It is that we can win out by backing the mystical powers of money to triumph over the physical determinants of resources and the environment.
Reflections on a challenging year
With this preamble, I’d like to wish you all a happy and prosperous New Year, and to thank you for your interest, your support, and your many helpful, original, informed and informative contributions to our discussions. The quality of debate here has been higher than ever in 2020, and I’m pleased to record that there’s been another big increase in the number of people visiting the site.
A personal view is that we’ve accomplished a great deal here this year. Amongst many other things, we’ve put emerging trends into a logical structure (the “taxonomy of de-growth”), examined issues such as the tilt away from an energy-profligate “dissipative-landfill” economic system, and identified the importance of fast-falling “discretionary prosperity”.
The SEEDS economic model has performed remarkably well under conditions of extreme uncertainty. I’m more persuaded than ever that we are right (a) to interpret the economy as an energy system, and (b) to model it on that basis. It’s been well said that “if something isn’t measured, it isn’t managed”.
I’m convinced, too, that the model has helped us to avoid extremes. Thanks in large part to SEEDS, we haven’t endorsed implausible theses like “a V-shaped recovery” and a “great re-set”, but neither have we been panicked into bemoaning ‘the end of the World’, or seeing conspiracies on every hand.
For me, much of 2020 has felt like walking a tightrope, with winds gusting from both sides. On the one hand there’s been what we might call the ‘conventional’ line, which is that everything is under control, and that economic growth can continue in perpetuity. On the other is the persuasion that the World economy is on the brink of collapse, and that we’re subject to nefarious plots by a cast of characters straight out of a James Bond epic.
The reality, as usual, is more prosaic. A deteriorating economic dynamic and an over-stressed environment are quite new (and very real) problems. But the basic challenge – which is to confront obstacles, and to find ways around them – is ‘as old as the hills’.
“Do they know?”
A question which often arises is whether decision-makers in government, big business and finance either (a) don’t understand the economy as a decelerating energy system; (b) do understand it, but, having no solutions, prefer to ignore it; or (c) do understand it, but only at some esoteric level which does not inform day-to-day policy.
I’m as convinced as one can be that the answer is (a). Around the World, governments’ policies show every characteristic of being shaped by ‘conventional’ economic interpretation. On an almost daily basis, businesses undertake expansionary investments which only make sense on the basis of a firm belief in perpetual growth. The coronavirus pandemic has been treated as a temporary hiatus – albeit a bad one – rather than as the harbinger of something wholly different.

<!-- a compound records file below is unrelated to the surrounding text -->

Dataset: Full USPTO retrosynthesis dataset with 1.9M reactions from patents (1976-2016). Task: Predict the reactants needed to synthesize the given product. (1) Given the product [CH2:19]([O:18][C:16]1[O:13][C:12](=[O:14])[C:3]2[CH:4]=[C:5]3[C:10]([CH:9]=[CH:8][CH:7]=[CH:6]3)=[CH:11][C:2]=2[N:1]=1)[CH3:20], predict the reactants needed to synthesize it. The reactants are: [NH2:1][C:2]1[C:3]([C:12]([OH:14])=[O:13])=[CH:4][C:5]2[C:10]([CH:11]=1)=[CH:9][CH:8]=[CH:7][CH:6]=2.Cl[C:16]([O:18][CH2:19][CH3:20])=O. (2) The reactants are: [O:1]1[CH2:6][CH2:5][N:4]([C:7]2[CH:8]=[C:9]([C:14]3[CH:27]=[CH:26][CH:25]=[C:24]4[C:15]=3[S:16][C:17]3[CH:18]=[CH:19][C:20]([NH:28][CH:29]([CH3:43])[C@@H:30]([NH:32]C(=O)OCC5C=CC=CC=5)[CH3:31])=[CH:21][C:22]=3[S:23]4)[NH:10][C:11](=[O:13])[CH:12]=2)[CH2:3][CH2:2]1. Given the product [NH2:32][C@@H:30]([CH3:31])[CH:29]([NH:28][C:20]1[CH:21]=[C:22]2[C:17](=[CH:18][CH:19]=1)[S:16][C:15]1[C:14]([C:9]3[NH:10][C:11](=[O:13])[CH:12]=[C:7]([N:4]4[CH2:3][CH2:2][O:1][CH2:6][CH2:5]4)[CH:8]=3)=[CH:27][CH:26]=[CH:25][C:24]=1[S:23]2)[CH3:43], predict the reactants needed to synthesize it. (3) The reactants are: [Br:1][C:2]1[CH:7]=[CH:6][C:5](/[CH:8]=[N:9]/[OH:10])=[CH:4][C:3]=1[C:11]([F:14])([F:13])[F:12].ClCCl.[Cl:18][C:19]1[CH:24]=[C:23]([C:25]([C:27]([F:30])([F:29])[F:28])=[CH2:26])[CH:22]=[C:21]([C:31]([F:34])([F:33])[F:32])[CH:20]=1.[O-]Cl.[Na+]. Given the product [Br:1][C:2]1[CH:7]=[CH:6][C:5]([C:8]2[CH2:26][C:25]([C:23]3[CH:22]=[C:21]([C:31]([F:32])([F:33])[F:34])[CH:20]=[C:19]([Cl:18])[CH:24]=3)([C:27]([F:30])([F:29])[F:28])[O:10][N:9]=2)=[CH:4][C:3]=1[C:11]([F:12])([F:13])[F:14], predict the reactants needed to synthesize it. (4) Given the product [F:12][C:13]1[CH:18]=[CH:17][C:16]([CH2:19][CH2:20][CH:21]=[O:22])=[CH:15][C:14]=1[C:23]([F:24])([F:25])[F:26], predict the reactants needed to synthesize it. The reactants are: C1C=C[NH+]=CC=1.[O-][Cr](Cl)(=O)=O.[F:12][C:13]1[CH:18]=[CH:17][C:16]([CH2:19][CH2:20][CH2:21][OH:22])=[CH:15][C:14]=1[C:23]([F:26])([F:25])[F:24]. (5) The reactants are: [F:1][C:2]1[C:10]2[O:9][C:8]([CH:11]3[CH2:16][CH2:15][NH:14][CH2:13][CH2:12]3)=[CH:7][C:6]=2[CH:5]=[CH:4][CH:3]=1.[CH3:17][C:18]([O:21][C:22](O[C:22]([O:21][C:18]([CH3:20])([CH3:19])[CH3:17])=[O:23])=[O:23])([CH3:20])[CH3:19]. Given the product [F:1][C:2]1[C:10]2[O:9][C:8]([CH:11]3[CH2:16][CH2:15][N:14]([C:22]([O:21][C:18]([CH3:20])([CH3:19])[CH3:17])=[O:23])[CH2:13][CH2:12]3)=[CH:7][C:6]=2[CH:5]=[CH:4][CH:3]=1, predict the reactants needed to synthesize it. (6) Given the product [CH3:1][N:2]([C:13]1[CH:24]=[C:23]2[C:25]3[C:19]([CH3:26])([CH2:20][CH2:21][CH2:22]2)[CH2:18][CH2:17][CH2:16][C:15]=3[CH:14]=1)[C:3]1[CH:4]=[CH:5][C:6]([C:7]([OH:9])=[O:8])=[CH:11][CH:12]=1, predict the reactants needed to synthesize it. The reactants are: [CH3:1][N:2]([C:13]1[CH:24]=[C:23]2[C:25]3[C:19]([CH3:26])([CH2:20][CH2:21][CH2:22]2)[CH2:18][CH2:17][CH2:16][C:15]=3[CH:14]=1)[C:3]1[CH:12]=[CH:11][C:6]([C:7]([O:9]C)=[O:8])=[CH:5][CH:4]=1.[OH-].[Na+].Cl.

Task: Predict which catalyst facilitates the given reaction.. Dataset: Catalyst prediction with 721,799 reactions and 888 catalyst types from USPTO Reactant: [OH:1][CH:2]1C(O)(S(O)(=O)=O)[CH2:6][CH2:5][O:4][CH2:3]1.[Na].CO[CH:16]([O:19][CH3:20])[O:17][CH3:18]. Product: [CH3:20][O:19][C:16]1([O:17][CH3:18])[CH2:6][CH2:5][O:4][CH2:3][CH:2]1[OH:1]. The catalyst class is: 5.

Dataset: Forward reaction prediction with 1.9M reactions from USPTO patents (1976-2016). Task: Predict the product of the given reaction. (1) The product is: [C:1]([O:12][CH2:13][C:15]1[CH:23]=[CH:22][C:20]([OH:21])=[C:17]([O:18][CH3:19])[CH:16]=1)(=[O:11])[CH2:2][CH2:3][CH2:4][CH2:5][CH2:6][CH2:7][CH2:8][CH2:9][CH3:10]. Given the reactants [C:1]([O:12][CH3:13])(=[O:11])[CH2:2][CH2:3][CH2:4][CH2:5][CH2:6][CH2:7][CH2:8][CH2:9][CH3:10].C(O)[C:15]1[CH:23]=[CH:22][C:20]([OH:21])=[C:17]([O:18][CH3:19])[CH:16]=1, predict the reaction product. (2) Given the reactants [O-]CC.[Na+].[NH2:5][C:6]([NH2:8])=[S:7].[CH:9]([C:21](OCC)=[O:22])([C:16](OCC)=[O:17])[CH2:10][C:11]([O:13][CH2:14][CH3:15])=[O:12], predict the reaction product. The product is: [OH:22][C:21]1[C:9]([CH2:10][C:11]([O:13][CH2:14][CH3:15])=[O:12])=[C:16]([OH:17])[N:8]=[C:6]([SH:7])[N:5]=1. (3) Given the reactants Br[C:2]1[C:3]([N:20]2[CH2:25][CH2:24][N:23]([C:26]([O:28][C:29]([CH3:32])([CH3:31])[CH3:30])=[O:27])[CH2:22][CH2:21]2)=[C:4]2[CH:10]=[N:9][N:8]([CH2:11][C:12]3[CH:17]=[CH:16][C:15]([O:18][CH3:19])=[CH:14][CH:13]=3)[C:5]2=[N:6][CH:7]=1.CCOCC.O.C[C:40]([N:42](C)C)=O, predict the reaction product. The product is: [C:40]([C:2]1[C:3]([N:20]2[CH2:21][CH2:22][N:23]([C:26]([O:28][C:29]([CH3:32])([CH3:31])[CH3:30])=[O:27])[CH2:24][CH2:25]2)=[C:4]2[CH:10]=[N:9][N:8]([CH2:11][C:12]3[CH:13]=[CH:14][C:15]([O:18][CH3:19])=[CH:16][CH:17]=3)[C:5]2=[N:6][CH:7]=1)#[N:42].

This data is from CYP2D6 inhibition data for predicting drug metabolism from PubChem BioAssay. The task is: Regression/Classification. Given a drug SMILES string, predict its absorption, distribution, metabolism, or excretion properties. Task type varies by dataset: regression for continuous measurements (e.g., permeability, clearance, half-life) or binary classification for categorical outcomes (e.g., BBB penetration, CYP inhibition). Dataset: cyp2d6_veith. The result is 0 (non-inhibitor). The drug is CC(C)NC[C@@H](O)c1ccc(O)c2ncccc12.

On the principle that “actions speak louder than words”, we can conclude that what we might call “the decision-makers” do subscribe to the tenets of classical economics, with its insistence that economics is ‘the study of money’, and that, in the words of Robert Solow, “[t]he world can, in effect, get along without natural resources”.
You might think, as I do, that this is a strange situation. After all, the classical interpretation of the economy can readily be de-bunked, as has been explained, with admirable clarity, here. The classical presentation of the economy as a purely financial system is, as we know, perfectly capable of assuring us, absurdly, that, because agriculture is ‘only’ about 6% of global GDP, 94% of the economy would carry on unimpaired even if some natural catastrophe destroyed our ability to produce food.
A purely personal view, offered constructively and based on best available evidence, is that governments do realise that economic events ‘aren’t going according to plan’, but don’t recognize that their economic terms of reference are mistaken.
Most politicians – and, for that matter, business leaders, too – aren’t experts on macroeconomics. Instead, they’re accustomed to taking ‘best advice’ from those ‘best qualified’ to provide it.
You and I may see it differently from this, but nowhere in the lexicon of conventional economics will you find – for example – the term “ECoE”. Ministers and officials, after all, are very busy people, tend to be generalists rather than specialists, and necessarily focus more on the immediate and the “practical” than on the longer-term and the “theoretical”.